Where’s the bus? That common question among Queens commuters will be answered with countdown clocks set to be installed at the borough’s 10 busiest bus stops within the next two years.
Borough President Melinda Katz announced on Tuesday she allocated $200,000 in the city’s 2016 fiscal year budget to the city’s Department of Transportation (DOT) for the purchase and installation of the real-time devices that track the estimated time of arrival for buses.
While the MTA oversees the bus system, the DOT is responsible for the countdown clocks and other bus-related infrastructure such as signage and shelters.
“Countdown clocks eliminate the anxiety of waiting for the unknown, a feeling familiar to every traveler,” Katz said in a statement. “They’ll add more predictability to any commute and will be a boon for thousands of riders in a borough that boasts some of the longest commutes to and from work.”
The DOT, through analyzing data such as ridership levels, commuter transfers, proximity to prominent facilities and dependency of bus service, will recommend to the MTA and Katz which 10 locations will receive the countdown clocks. The final locations will be determined through conversations among Katz, the DOT and the MTA.
Judged solely on activity, it figures that at least a few of the countdown clocks will be installed at transit hubs along some of Queens’ 10 busiest bus routes. According to MTA statistics, the Q58 led all other borough bus ridership in 2014, with 9,787,420 customers. The Q58, which runs between Ridgewood and Flushing, connects riders at both ends to local subway lines and intersects with Queens Boulevard, where M and R train service is available at the Grand Avenue station.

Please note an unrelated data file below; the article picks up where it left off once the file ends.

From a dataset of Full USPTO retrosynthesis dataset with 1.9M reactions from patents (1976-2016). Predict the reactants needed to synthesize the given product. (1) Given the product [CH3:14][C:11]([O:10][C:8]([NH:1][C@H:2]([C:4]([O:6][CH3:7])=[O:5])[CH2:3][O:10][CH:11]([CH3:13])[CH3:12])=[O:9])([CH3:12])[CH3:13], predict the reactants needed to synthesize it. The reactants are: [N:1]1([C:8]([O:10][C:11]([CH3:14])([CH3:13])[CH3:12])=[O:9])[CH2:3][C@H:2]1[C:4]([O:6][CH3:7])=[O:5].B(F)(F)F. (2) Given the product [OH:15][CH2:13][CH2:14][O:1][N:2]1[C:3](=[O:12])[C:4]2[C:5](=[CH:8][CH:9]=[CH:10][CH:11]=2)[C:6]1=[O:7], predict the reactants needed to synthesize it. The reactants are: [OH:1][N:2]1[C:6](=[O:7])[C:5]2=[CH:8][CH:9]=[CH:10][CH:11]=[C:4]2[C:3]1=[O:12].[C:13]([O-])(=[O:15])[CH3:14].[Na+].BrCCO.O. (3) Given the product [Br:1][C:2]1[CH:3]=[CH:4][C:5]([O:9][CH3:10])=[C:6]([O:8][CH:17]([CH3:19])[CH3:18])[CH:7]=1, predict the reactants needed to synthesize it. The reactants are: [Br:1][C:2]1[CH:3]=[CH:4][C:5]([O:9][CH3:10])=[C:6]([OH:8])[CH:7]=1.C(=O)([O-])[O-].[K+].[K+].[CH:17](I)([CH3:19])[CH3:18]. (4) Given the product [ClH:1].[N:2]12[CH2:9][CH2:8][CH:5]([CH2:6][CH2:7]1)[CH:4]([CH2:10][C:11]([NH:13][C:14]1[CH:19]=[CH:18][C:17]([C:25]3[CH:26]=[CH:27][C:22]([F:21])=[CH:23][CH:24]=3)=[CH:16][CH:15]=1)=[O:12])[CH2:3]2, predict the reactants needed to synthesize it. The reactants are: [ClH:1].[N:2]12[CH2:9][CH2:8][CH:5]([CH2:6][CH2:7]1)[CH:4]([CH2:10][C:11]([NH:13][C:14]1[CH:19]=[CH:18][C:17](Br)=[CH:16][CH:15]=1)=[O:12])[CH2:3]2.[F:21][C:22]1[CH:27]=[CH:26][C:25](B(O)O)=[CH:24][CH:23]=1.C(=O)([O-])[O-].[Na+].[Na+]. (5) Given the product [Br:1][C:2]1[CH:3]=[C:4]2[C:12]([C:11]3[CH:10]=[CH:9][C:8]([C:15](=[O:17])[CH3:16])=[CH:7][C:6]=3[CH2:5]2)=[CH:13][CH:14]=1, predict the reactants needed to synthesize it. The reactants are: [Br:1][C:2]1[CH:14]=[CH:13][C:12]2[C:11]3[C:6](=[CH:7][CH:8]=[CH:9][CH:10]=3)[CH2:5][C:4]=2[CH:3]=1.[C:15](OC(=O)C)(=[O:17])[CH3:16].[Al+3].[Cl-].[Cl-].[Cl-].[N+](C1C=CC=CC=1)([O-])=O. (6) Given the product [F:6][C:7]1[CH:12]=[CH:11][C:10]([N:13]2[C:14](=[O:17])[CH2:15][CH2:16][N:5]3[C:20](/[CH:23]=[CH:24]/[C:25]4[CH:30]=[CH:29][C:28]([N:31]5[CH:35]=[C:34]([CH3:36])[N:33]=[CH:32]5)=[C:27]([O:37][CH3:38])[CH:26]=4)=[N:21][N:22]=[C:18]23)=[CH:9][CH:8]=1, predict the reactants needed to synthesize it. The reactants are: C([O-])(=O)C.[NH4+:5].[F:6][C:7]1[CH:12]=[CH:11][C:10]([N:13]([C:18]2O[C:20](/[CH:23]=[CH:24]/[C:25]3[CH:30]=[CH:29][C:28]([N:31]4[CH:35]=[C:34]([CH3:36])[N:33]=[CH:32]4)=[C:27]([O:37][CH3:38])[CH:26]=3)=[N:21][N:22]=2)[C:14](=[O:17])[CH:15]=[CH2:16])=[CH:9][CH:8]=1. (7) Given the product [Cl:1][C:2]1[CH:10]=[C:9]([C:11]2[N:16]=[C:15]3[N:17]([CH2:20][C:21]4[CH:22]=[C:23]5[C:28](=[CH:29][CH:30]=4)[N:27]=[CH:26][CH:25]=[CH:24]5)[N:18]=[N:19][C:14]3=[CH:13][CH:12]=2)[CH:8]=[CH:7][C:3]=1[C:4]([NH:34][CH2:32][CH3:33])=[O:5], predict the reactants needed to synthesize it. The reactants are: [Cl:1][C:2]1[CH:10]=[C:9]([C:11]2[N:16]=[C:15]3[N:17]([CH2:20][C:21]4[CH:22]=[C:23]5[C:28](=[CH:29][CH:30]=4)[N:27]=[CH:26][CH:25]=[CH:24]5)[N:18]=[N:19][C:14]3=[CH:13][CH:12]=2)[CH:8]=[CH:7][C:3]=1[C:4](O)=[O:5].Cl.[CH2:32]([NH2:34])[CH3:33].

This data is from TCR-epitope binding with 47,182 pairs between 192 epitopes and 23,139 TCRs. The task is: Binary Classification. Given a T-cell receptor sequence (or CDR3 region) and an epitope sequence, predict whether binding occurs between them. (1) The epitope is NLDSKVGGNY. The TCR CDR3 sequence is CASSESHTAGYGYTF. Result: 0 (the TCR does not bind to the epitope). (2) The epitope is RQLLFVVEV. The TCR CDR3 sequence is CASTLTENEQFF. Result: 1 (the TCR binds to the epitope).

Other heavily traveled bus routes in Queens include the Q44 route between Jamaica and the Bronx, which passes through Flushing (9,240,459 riders in 2014); the Q10 between Kew Gardens and JFK Airport (7,511,855); the Q46 bus between Forest Hills and New Hyde Park (6,594,164); and the Q53 limited line between Woodside and the Rockaways (5,140,345).
The clocks are scheduled to be installed and activated in 2017. Currently, riders can find information on bus locations through the MTA’s BusTime program, available online and through a mobile app.